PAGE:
Digital Fashion and Sustainability 101

Digital Fashion and Sustainability 101

Let me ask you something – How confused does the term “digital fashion” make you? Do you feel like you are the only one who is left in the room for having the least amount of knowledge on this topic? Are all the super-cool terms that are used to discuss “digital fashion” super-critical for you?

But even after all of these, you are still concerned about the fashion industry, climate crisis, our planet, people, and the future? Well! Firstly, let’s just say that you are not alone in this! Cheers! Secondly, let’s try to understand the topic ( as much as possible with all my abilities and limitations! ) in a really easy language, shall we?

Understanding Digital Fashion

Photo of an avatar model wearing a digital fashion garment created by The Fabricant, the first-ever digital-only fashion house. Used for the article titled 'Digital Fashion and Sustainability 101'.
Photo by The Fabricant – the first-ever digital-only fashion house

Most of us probably know that there are people who don’t like to appear on social media in the same dress twice! This irresponsible behavior costs us natural resources and leaves us with waste and pollution. 

Digital fashion was actually born to solve this problem. The idea of making your avatar in a computer game just as you like it was there for quite a long time and digital fashion took this idea to another level by offering consumers to buy virtual dresses by making clothes using pixels rather than fabrics. 

The final product of this genre of fashion can be divided into two kinds. One is when a 3D-designed dress is fed into a 3D printer and as the result, the exact same dress comes out. The second one is when a 3D-designed dress is used as a virtual product for virtual platforms.

The evolution of Digital Fashion

In 2018, Carlings, a Scandinavian retailer released an all-digital collection called Neo X. Customers provided a photo to Carlings to be digitally tailored and the designers edited the clothing onto the customer. Pretty cool, right?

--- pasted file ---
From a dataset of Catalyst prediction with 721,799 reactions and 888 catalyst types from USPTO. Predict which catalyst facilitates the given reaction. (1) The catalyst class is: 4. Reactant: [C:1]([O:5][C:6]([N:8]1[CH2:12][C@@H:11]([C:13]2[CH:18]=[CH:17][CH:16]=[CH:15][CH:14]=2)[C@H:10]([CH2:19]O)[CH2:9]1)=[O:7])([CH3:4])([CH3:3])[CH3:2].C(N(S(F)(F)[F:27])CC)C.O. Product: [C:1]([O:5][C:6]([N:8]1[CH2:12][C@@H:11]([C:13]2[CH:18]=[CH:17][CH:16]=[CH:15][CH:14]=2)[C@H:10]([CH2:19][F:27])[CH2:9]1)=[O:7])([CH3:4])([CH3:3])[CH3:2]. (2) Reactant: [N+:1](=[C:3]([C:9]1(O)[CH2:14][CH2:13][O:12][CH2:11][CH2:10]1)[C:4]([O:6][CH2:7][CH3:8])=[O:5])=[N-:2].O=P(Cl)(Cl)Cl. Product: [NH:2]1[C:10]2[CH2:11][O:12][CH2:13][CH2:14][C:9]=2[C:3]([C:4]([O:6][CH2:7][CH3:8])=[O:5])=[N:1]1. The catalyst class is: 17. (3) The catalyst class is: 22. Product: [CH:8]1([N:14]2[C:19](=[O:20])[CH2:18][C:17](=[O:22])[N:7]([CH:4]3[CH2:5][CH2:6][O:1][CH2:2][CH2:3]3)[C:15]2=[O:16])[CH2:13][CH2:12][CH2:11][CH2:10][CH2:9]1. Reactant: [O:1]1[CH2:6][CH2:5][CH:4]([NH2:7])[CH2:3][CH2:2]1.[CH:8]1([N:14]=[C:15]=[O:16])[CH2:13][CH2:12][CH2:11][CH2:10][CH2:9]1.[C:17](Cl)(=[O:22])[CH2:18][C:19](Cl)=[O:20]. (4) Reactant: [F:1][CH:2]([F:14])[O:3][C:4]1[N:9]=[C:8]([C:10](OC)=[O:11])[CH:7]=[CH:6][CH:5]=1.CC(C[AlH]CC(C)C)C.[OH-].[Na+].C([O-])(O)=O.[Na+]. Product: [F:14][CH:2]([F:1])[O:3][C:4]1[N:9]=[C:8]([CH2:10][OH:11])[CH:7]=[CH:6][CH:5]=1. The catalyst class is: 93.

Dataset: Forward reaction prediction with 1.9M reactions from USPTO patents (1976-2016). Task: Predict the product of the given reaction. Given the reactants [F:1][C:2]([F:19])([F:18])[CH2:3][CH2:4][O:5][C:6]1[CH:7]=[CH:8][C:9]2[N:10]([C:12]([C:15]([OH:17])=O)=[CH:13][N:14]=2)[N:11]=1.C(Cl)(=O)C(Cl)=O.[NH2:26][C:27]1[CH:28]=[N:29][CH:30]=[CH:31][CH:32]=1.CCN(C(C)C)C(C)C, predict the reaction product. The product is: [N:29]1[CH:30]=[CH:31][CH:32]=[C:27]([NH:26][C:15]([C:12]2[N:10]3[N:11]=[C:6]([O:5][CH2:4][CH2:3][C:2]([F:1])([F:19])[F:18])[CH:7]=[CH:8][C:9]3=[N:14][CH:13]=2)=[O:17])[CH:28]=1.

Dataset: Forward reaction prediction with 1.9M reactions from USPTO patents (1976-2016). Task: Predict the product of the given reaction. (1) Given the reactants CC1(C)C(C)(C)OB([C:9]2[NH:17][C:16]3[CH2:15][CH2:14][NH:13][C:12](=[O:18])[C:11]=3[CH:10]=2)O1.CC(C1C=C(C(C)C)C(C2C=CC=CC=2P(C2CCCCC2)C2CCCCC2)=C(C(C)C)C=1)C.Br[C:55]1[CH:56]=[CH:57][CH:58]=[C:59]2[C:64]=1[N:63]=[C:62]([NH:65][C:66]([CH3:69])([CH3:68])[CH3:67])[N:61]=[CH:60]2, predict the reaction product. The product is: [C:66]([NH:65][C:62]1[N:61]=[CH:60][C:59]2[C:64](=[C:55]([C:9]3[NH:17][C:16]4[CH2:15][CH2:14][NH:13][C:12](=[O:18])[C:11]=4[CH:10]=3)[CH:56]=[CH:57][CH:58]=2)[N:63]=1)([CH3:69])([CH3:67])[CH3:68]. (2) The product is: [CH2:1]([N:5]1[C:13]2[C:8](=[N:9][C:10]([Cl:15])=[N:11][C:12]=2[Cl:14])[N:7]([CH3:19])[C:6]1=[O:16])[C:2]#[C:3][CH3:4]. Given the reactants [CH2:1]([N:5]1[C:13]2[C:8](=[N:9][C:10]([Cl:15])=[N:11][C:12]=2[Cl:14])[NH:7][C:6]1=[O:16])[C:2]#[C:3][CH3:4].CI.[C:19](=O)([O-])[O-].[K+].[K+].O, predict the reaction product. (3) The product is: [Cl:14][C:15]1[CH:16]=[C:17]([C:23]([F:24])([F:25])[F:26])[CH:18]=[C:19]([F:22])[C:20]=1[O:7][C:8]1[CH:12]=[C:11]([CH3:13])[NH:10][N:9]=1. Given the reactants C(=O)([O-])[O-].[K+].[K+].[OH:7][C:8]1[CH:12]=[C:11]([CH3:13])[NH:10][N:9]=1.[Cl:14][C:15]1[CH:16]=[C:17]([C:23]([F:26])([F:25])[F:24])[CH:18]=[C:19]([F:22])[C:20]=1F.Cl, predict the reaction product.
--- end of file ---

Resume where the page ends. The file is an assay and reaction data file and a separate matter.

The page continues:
Now in 2022, within 4 years the whole digital fashion-centric scenario changed a lot – there are businesses like Fabricant, the world’s first digital-only fashion house, and the Helsinki Fashion Week held their entire program virtually on Digital Village; a social metaverse, Instagram influencer Lil Miquela who has over 3 million followers is advocating for digital fashion. Even now we have institutions that are teaching digital fashion as a completely different subject. 

It is not tough to understand that when it comes to manufacturing, digital fashion is greener than the regular fashion industry. According to Daria Shapovalova and Natalia Modenova, the owners of Dress X, the production of their digital garments emits 97% less CO2 than a physical garment. Also, It was also found that a digital garment, on average, saves 3300 liters of water per item.

The carbon footprint of the Helsinki Fashion Week also proved that positive changes are possible with the help of digital fashion. It was found by the HFW that the carbon footprint per visitor dropped from 137kg to 0.66kg CO2e after shifting to completely digital. This is surely remarkable because another study conducted in 2020 looked at the carbon emissions produced by buyers and designers traveling to the four major fashion weeks (New York, London, Paris, and Milan). The total emissions were found to be 241,000 tonnes of CO2e, which is the equivalent of 51,000 cars on the road or 3,060 years of lighting the Eiffel Tower.